In Act II the consequences of apparently naive actions performed without thought converge on the main characters who seek to avoid blame in the wonderful “Your Fault.” However, after the death of the Witch and the Baker decrying “No More,” a bittersweet hope returns in the remaining song, “No One Is Alone,” sung by Cinderella, Little Red, the Baker and Jack, who struggle to encourage each other after their losses. Was the journey worth what it taught the seekers? “Children Will Listen,” sung by the Witch and the entire company brings back to life the spirit of those taken by the Giant’s Wife as they relate the lessons learned. We are uplifted and restored by the illumination.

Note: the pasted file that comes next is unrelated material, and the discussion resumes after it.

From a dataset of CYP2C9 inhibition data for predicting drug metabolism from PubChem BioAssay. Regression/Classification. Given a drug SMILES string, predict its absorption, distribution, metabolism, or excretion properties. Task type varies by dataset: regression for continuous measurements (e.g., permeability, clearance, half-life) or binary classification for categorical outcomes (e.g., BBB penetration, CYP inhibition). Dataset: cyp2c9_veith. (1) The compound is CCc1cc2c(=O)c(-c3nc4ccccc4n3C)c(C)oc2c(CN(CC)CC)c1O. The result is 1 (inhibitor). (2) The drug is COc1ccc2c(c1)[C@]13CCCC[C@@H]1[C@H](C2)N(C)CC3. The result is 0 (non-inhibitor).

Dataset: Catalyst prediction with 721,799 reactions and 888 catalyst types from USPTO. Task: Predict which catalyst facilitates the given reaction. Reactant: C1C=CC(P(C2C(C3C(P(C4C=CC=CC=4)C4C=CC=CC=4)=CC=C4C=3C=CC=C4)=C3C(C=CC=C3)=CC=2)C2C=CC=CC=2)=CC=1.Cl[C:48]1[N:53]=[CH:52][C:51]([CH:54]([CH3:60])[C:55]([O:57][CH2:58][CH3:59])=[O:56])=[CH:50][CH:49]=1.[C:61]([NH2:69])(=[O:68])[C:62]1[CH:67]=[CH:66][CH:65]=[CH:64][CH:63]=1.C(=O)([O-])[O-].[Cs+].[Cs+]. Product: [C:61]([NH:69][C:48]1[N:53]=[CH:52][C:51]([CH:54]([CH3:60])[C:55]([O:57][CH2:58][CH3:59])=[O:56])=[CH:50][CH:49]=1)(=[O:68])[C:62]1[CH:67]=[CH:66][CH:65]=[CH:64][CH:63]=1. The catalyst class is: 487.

Kudos and praise go to additional creatives not mentioned before. These include Lorin Latarro (choreography), Scott Lehrer and Alex Neumann (sound designers), James Ortiz (puppet designer), Cookie Jordan (hair, wigs & makeup designer), Seymour Redd Press/Kimberlee Wertz (music coordinators).
I have said enough. Go see this marvelous theatrical event which you will not be able to see again with this cast after September 4th. For tickets and times go to their website: https://intothewoodsbway.com/